Note that both the closed-loop system gain and time constant are reduced by 1/(1 + GMKds). The increase of open-loop time constant was observed by Qi, and is compatible with the negative feedback model. Qi neither reported what happened to the steady-state (no object) fmn when the muscle was cut, nor considered the effect considered of not cutting the contralateral MOT at the same time the ipsilateral muscle was cut. The contralateral eye was not stimulated with a moving object, neither was it masked. Hence eye movements caused by changes in frequency to the intact contralateral MOT could enter the system.
It is clear that the fly's CSEM system is more complex than the models suggested here. Qi observed that the positive peaks in the IF Afmn in response to sinusoidal stripe motion (in the preferred direction toward the rear of the animal) had a nearly 90° phase lead to the object position. However, close inspection of the phase of the negative peaks of Afmn caused by the object moving toward the front of the fly (null direction) showed that they led object position by a fixed angle between 70° and 80°, generally constant over 0.5 to 2.0 Hz object oscillation frequency. Qi suggested that this phase difference could mean different mechanisms were involved for perception of front-to-back and back-to-front motion. That is, two separate DS systems were involved.
That the fly visual system is far more complex than currently imagined is substantiated by recent behavioral observations on blowfly flight dynamics by van Hateren and Schilstra (1999). The motions of the head and thorax of free-flying blowflies were studied using magnetic sensors. They observed that flying flies performed a series of short, saccade-like turns at a rate of about 10/s in a fixed order, beginning with a roll. The rolled thorax next pitched up (head up), then yawed, resulting in a turn. Finally, the thorax rolled back to a level position. The saccades had amplitudes up to 90°, but 90% were smaller than 50°. Most amazing was the maximum angular velocity, about 2000°/s, and maximum angular acceleration, about 105°/s2. To conserve angular momentum, a fly's head exhibited counter rolls to the thorax rolls. Yaws of the thorax were accompanied by faster turns of the head, starting later and finishing earlier than the thorax saccades. Between the high angular velocity head and thorax saccades, the thorax and head are well stabilized, as head velocities are generally less than 100°/s for roll, pitch, and yaw. During this "stabilized" phase of flight, the fly's CSEM system can operate, and visual information is available to stabilize and direct flight. During thorax saccades, the fly's inertial navigation sensors, the halteres, may be stimulated, providing a different flight stabilization modality (see Section 2.7). The countermovements of head to thorax appear to be for preserving inertial stabilization in flight.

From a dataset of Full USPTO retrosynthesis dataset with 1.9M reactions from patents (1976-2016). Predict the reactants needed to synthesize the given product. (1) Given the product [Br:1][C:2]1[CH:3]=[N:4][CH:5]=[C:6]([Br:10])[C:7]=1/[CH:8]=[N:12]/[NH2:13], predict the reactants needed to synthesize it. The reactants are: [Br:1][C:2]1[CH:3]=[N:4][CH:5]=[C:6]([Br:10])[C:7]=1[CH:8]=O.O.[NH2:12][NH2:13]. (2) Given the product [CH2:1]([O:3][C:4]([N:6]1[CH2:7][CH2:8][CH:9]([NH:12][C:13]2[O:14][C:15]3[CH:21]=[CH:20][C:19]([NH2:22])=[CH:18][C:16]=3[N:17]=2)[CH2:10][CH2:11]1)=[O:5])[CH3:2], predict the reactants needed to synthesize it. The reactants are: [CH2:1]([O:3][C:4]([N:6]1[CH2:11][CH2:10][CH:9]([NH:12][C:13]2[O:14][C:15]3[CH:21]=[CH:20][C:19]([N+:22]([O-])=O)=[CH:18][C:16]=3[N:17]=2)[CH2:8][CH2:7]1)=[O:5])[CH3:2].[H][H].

In closing, contemplate the evolved purpose of the dipteran CSEM system. From experiments on fixed insects, it appears that one effect of the medial ommatidia tracking a moving object is to provide a longer integration time for low-contrast, moving objects by the retinula cells involved. The object moves at ve < vo with respect to these receptors. Qi (1989a) shows that a better retinula cell signal-to-noise ratio results from slowing the apparent object motion. The overall CSEM system can also provide the animal with yaw stabilization signals, and also advise the flying insect of its relative velocity with respect to objects in its visual space.
A fly does not have binocular vision, but the optical axes of its most medial ommatidia of the left and right eyes apparently overlap at a distance of several head diameters in front of the insect. This fact leads to a final question that needs answering: Does the CSEM system permit vergence, i.e., fixation on a moving object coming straight at (or away from) the fly? An interesting experiment would be to move a test object toward and away from the front of the head on the animal's centerline. If vergence occurs, the IF of both NMOTs should decrease together to track an approaching object, and vice versa.
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